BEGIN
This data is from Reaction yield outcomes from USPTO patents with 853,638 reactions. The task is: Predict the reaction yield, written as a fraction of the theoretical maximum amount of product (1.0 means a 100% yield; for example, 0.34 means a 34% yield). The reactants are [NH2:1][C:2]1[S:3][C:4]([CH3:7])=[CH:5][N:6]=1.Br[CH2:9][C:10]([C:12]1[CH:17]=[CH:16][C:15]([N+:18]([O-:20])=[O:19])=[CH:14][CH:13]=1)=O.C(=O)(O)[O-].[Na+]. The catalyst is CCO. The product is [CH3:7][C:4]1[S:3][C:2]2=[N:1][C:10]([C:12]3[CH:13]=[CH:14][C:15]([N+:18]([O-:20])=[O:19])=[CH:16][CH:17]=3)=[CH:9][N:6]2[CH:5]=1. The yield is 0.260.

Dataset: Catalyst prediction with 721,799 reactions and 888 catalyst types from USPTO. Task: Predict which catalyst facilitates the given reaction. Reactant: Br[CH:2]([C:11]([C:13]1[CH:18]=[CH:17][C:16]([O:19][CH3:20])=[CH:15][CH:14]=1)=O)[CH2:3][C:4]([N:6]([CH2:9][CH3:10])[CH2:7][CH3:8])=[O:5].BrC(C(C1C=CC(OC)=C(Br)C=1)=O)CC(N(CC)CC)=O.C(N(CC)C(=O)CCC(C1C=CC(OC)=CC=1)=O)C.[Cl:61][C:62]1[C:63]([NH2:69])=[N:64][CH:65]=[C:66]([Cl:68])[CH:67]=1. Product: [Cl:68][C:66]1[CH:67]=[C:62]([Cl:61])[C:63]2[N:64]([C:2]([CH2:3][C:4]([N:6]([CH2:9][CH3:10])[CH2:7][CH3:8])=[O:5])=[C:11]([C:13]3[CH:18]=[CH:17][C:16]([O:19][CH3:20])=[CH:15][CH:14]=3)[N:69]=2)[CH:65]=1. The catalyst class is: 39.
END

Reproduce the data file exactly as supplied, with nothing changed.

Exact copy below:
This data is from Reaction yield outcomes from USPTO patents with 853,638 reactions. The task is: Predict the reaction yield, written as a fraction of the theoretical maximum amount of product (1.0 means a 100% yield; for example, 0.34 means a 34% yield). The reactants are [NH2:1][C:2]1[S:3][C:4]([CH3:7])=[CH:5][N:6]=1.Br[CH2:9][C:10]([C:12]1[CH:17]=[CH:16][C:15]([N+:18]([O-:20])=[O:19])=[CH:14][CH:13]=1)=O.C(=O)(O)[O-].[Na+]. The catalyst is CCO. The product is [CH3:7][C:4]1[S:3][C:2]2=[N:1][C:10]([C:12]3[CH:13]=[CH:14][C:15]([N+:18]([O-:20])=[O:19])=[CH:16][CH:17]=3)=[CH:9][N:6]2[CH:5]=1. The yield is 0.260.

Dataset: Catalyst prediction with 721,799 reactions and 888 catalyst types from USPTO. Task: Predict which catalyst facilitates the given reaction. Reactant: Br[CH:2]([C:11]([C:13]1[CH:18]=[CH:17][C:16]([O:19][CH3:20])=[CH:15][CH:14]=1)=O)[CH2:3][C:4]([N:6]([CH2:9][CH3:10])[CH2:7][CH3:8])=[O:5].BrC(C(C1C=CC(OC)=C(Br)C=1)=O)CC(N(CC)CC)=O.C(N(CC)C(=O)CCC(C1C=CC(OC)=CC=1)=O)C.[Cl:61][C:62]1[C:63]([NH2:69])=[N:64][CH:65]=[C:66]([Cl:68])[CH:67]=1. Product: [Cl:68][C:66]1[CH:67]=[C:62]([Cl:61])[C:63]2[N:64]([C:2]([CH2:3][C:4]([N:6]([CH2:9][CH3:10])[CH2:7][CH3:8])=[O:5])=[C:11]([C:13]3[CH:18]=[CH:17][C:16]([O:19][CH3:20])=[CH:15][CH:14]=3)[N:69]=2)[CH:65]=1. The catalyst class is: 39.